Gene Transfer Vectors Targeted to Human Prostate Cancer: Do We Need Better Preclinical Testing Systems?

Norman Maitland, Karen Chambers, Lindsay Georgopoulos, Martha Simpson-Holley, Regina Leadley, Helen Evans, Magnus Essand, Angelika Danielsson, Wytske van Weerden, Corrina de Ridder, Robert Kraaij, Chris H. Bangma
2010 Human Gene Therapy  
Destruction of cancer cells by genetically modified viral and nonviral vectors has been the aim of many research programs. The ability to target cytotoxic gene therapies to the cells of interest is an essential prerequisite, and the treatment has always had the potential to provide better and more long-lasting therapy than existing chemotherapies. However, the potency of these infectious agents requires effective testing systems, in which hypotheses can be explored both in vitro and in vivo
more » ... re the establishment of clinical trials in humans. The real prospect of off-target effects should be eliminated in the preclinical stage, if current prejudices against such therapies are to be overcome. In this review we have set out, using adenoviral vectors as a commonly used example, to discuss some of the key parameters required to develop more effective testing, and to critically assess the current cellular models for the development and testing of prostate cancer biotherapy. Only by developing models that more closely mirror human tissues will we be able to translate literature publications into clinical trials and hence into acceptable alternative treatments for the most commonly diagnosed cancer in humans.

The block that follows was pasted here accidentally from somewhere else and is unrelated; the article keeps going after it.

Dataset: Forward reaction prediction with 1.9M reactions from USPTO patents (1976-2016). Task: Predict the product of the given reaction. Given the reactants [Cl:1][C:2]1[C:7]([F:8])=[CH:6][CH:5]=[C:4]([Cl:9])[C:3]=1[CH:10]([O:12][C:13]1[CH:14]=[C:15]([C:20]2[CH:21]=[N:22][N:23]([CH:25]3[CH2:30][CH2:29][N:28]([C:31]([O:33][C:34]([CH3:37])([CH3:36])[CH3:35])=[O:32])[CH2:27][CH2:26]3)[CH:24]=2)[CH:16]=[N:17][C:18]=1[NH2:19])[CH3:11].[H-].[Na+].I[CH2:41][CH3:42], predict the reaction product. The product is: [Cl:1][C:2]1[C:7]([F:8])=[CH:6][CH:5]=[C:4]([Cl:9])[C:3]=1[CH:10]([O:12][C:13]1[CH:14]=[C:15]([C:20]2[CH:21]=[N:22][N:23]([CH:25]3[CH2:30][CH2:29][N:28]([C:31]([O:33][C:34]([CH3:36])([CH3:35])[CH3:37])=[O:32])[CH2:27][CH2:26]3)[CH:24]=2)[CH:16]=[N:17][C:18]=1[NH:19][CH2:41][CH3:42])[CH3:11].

doi:10.1089/hum.2009.210 pmid:20030557 fatcat:wrxqv4t3hvhmhk3zhofo2i5zwu